Interestingly, the event of realisation and the event of supernova lie on the earth's light cone. But that's not germane to your problem.

17. Jul 17, 2010

### Fredrik

Staff Emeritus
Yes.

So this time we're talking about a star 10000 light-years away that goes supernova 10000 years from now.

As I said before, I wouldn't call S "distance". It's just the non-negative square root of the Minkowski square of the 4-vector (X,Y,Z,T).

Your definition of T doesn't make any sense. It's like talking about the difference between the numbers 7 and 5 if they were the same number. Why don't you define it as the difference between the time coordinates of event A and event B?

Then you haven't really looked at the definition of S2. Did you read DaleSpam's comments about "separation"? You should.

S2 is always =0 when there's light going from one of the events to the other. I have no idea how you got the number 20000.

It's not correct in any situation.

Last edited: Jul 17, 2010
18. Jul 17, 2010

### calebhoilday

Imagine event A is like the end of a countdown, to the instant when a whole buch of people will think the world will end, based on some new age belief. If S=0 then the radiation traveling at C from event B should hit earth during event A. Common sense says thats not the case in this situation and the 2012 theorists are out by 20,000 years as to when one could expect the cataclysmic event.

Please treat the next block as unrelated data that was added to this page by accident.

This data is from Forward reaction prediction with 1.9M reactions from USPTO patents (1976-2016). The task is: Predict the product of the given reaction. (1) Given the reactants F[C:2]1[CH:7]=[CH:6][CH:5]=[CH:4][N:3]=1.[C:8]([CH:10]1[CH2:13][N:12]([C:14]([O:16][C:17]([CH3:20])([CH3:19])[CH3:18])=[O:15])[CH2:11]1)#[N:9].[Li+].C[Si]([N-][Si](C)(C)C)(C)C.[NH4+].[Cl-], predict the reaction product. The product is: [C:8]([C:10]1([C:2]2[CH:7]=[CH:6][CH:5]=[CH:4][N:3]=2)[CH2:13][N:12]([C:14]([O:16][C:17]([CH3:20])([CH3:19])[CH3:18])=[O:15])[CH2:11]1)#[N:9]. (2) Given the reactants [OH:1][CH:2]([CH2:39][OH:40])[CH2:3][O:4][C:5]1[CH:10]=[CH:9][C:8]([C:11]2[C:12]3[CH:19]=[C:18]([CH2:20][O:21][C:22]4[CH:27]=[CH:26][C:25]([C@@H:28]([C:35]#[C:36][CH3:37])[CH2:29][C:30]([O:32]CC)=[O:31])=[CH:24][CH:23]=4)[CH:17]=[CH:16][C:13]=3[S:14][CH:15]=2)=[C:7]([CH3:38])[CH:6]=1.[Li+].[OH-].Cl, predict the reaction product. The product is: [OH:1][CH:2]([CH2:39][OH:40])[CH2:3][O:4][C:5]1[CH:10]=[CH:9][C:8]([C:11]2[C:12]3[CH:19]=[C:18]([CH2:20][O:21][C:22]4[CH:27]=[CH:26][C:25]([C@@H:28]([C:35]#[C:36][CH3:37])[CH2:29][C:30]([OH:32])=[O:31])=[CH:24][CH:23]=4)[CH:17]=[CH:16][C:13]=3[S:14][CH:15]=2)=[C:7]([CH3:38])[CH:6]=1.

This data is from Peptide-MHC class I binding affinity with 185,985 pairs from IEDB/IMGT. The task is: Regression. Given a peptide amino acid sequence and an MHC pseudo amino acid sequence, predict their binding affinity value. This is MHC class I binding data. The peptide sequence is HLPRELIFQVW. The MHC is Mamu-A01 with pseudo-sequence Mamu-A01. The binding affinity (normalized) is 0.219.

19. Jul 17, 2010

### Fredrik

Staff Emeritus
That would only make sense if S2 is the non-negative square of a time difference and it clearly isn't defined that way.

20. Jul 17, 2010

### yossell

If this is what you have in mind then how could event A have coordinate (0,0,0,0) while event B has coordinate (10000,0,0,10000) as you say in post 15? If A is the origin of the coordinate system, and event B has coordinate (10000,0,0,10000), then, in this coordinate system, event B takes place 10000 years after event A and 10000 units away - i.e. after event A and far away.

In this situation, the only thing that could be inferred was the new age hippies were woefully wrong. But I take it that's not the intended scenario

21. Jul 17, 2010

### Staff: Mentor